San Francisco Pilgrimage

Memoir of a Lifelong Love Affair with My City

Non-Fiction - Memoir
272 Pages
Reviewed on 08/11/2022
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    Book Review

Reviewed by Grant Leishman for Readers' Favorite

San Francisco Pilgrimage: Memoir of a Lifelong Love Affair with My City by Tania Romanov is a moving tale of one woman’s search to rediscover her identity and purpose during the enforced isolation of Covid-19. The author, a well-known travel writer, was stopped in her tracks when the pandemic struck. Unable to travel and record her thoughts, she was stuck at home in her apartment in San Francisco. While reading Phil Cousineau’s book, The Art of Pilgrimage, during the lockdown, Tania got the idea that if she couldn’t travel because of the pandemic, then perhaps she could take the opportunity to walk around the city she loves, San Francisco. She could do her pilgrimage to the places and people that shaped her life, especially as a young girl fresh from four years in a refugee camp in Trieste, Italy following her family’s escape from communist Yugoslavia, after the Second World War. Having arrived in the US as a four-year-old, Tania had been desperate to throw off the second-class status of lowly immigrants and embrace all that the American culture and way of life had to offer. This seven-day pilgrimage around the streets and sights of her beloved city was intended to revisit the experiences and places that shaped this woman as she fell in love with her city, San Francisco.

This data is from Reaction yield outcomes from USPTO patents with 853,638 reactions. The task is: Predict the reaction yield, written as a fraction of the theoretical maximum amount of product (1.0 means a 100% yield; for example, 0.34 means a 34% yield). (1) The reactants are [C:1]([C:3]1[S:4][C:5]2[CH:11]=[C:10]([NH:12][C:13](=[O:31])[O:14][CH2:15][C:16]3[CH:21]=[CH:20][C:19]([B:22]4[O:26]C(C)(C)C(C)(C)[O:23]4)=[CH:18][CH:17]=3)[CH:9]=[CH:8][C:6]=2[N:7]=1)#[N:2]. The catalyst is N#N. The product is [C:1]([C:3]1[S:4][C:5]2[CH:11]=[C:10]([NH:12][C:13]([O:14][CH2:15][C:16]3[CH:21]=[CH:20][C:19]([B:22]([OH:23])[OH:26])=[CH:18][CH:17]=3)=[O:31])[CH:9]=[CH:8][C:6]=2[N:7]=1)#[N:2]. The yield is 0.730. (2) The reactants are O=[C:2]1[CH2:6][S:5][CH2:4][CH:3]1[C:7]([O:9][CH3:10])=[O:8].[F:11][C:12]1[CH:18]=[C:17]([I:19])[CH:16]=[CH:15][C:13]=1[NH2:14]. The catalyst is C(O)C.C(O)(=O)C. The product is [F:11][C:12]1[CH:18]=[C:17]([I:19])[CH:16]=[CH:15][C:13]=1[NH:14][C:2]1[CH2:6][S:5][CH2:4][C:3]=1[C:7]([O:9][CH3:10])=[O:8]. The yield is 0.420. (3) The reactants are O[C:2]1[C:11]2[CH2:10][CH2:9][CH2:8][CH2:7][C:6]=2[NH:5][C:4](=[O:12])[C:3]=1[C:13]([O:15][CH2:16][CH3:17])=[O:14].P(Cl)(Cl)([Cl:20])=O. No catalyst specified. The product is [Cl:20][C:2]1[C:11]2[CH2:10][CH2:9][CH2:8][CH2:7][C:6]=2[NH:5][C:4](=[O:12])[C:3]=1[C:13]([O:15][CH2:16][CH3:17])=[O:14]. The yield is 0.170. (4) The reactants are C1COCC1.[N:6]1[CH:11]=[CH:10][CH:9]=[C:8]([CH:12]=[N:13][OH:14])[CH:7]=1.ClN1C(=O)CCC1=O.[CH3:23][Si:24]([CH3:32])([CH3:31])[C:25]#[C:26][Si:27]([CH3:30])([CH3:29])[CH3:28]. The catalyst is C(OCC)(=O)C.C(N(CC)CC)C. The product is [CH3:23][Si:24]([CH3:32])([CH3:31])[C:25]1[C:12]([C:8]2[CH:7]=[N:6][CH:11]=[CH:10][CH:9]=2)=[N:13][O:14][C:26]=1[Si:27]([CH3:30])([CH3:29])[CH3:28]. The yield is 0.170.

San Francisco Pilgrimage is a fascinating wander around the many wonderful sights and landmarks of San Francisco. Even for someone who has never visited the city, it allows readers to experience the wonders and excitement of the place. I did appreciate that author Tania Romanov did not attempt to gloss over the failings of the city and its many social problems yet those did not detract from the intense love she felt for the place. This is more than just a travelogue of San Francisco; it is the opportunity for the author to address some of her decisions of the past. Her willingness, as a young person, to reject the world of her parents, that of exiles and immigrants, and to fully embrace the concept of being American had harmed her relationships with her family, and by revisiting many of the sites of her childhood she was able to reconnect with those feelings and understand them. What I particularly appreciated, especially in this time of isolation and enforced social inactivity, was the willingness of the author to approach and interact with strangers she met along the way, and the synchronicities which ensued from some of these random encounters were stunning at times. What I will take most from this pilgrimage is the understanding that we, as individuals, cannot see all that the universe might be preparing and offering to us, and the most important thing we can do is embrace and accept whatever comes our way with gratitude and positivity. This is an uplifting and memorable read at a time when we need it most and I can highly recommend this book.